By having a will you get to decide who gets your property. You can create a Trust whereby the estate will be kept intact with income distributed to of the members of the family to or accumulated for the benefit of members of the family or others. Minors can be cared for without the expense of guardianship of the property. Real estate and other assets may be sold without court proceedings, if your will adequately authorizes it. A guardian may be named for minor children.

If you die without a will, your property will be distributed to your heirs according to a formula fixed by law. If you have moved to Florida from another state, it is wise to have your will reviewed by a Florida lawyer in order to be sure that it is properly executed according to the laws of Florida, that the witnesses are readily available to prove your will in Florida, and that your personal representative is qualified to serve in Florida. A will is valid in Florida as long as it has two witnesses. However, you will need to prove the witnesses actually witnessed the execution of the will. This requires the witnesses to be available. This can be avoided by adding an attestation clause to the will wherein a notary states that the maker of the will executed the will in the presence of the witnesses and each witness executed the will in the presence of the maker of the will and the witnesses. This makes the will self-proved and may be admitted to probate without the need of locating the witnesses.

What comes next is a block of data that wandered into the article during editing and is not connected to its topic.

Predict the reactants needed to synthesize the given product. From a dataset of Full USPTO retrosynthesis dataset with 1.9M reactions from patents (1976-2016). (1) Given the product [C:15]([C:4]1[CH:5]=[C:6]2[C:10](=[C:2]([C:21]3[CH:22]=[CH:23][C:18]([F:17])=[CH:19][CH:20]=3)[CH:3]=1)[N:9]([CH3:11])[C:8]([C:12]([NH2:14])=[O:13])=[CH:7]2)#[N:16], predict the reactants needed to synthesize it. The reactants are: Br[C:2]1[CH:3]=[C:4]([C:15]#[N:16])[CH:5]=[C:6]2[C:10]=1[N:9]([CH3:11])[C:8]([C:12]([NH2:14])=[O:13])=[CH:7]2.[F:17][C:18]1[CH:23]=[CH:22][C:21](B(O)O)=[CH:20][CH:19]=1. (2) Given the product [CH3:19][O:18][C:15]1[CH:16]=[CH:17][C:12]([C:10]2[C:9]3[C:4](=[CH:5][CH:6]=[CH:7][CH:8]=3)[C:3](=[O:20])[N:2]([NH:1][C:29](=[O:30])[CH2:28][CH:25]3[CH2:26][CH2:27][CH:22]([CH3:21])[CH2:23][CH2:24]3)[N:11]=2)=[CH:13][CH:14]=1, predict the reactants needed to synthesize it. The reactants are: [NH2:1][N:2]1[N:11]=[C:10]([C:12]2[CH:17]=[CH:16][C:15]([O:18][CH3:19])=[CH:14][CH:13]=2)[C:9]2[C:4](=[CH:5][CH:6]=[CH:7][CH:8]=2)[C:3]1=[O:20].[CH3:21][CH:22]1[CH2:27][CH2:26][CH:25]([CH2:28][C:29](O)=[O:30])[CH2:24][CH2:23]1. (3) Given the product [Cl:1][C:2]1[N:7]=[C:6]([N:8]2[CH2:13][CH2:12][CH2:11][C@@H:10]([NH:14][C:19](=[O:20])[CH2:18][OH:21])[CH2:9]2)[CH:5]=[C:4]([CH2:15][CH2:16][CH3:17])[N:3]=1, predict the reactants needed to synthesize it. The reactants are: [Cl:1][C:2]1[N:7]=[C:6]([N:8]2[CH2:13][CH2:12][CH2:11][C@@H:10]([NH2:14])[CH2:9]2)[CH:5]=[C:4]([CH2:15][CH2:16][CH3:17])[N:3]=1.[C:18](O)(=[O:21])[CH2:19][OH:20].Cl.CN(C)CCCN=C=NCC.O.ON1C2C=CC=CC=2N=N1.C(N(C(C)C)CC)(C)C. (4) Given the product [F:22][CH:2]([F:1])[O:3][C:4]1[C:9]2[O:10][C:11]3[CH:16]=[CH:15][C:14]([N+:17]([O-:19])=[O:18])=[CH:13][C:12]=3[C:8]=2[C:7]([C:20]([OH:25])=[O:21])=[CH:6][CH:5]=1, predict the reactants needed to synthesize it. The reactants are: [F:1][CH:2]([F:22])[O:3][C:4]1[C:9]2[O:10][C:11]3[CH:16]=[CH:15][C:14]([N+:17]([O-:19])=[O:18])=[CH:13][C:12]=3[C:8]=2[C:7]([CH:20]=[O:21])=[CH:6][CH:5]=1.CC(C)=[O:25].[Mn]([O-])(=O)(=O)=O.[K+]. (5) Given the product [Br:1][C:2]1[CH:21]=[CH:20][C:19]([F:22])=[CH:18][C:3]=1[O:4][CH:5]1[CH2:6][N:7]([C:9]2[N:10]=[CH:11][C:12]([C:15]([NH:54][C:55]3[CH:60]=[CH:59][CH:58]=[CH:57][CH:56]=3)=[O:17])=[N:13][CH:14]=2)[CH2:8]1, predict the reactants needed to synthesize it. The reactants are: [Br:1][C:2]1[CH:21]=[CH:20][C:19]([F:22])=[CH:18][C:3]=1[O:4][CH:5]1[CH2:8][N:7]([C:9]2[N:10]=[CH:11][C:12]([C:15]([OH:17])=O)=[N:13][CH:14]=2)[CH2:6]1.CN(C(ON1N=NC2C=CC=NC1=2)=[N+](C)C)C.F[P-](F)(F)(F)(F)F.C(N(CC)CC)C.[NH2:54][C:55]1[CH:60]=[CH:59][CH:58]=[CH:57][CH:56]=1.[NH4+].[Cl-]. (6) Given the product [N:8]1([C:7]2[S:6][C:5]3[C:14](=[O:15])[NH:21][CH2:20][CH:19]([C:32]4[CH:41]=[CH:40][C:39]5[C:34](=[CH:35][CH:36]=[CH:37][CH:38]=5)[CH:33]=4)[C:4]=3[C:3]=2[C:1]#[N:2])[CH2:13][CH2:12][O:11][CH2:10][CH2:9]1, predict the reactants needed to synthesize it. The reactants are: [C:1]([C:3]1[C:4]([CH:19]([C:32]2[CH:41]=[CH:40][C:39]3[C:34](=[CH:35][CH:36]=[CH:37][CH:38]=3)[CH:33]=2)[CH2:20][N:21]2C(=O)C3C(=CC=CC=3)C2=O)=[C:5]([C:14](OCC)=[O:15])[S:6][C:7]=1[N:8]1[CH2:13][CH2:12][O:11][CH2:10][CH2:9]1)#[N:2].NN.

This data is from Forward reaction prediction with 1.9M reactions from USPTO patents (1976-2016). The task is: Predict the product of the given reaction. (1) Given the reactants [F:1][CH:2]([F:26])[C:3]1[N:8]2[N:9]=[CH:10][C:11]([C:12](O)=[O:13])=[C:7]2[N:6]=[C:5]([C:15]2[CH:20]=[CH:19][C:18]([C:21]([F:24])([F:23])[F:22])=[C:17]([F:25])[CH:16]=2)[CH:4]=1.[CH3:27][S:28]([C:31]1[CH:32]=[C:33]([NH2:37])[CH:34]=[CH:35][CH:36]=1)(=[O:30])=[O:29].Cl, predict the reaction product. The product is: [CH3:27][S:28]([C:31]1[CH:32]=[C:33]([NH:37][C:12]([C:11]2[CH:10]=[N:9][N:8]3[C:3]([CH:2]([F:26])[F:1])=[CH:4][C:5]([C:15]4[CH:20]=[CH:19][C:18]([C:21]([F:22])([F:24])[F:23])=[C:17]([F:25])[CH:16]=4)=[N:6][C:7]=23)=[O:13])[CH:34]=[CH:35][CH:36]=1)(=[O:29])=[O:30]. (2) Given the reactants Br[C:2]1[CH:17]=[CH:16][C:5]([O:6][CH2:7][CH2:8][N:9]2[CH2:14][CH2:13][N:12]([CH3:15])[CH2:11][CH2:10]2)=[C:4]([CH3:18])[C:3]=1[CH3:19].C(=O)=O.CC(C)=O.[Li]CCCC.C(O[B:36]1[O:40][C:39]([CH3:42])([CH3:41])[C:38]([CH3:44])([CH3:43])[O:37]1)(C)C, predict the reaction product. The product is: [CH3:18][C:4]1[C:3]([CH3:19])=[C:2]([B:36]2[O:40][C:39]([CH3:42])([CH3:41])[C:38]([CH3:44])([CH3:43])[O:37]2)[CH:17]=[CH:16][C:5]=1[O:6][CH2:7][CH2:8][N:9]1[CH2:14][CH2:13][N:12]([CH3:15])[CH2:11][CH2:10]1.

The following additional documents should be considered for basic estate planning:

Living Will. By Florida Statute, you may sign a written declaration specifying directions as to the use of life prolonging procedures.

Power of Attorney. This document can assist in handling your property if you become incapacitated, without having to open a guardianship proceeding in court.

Healthcare Surrogate. This allows you to designate a person to make health care decisions for you when you are not able to do so. Included in this important appointment is the power to decide when to withdraw medical procedures.

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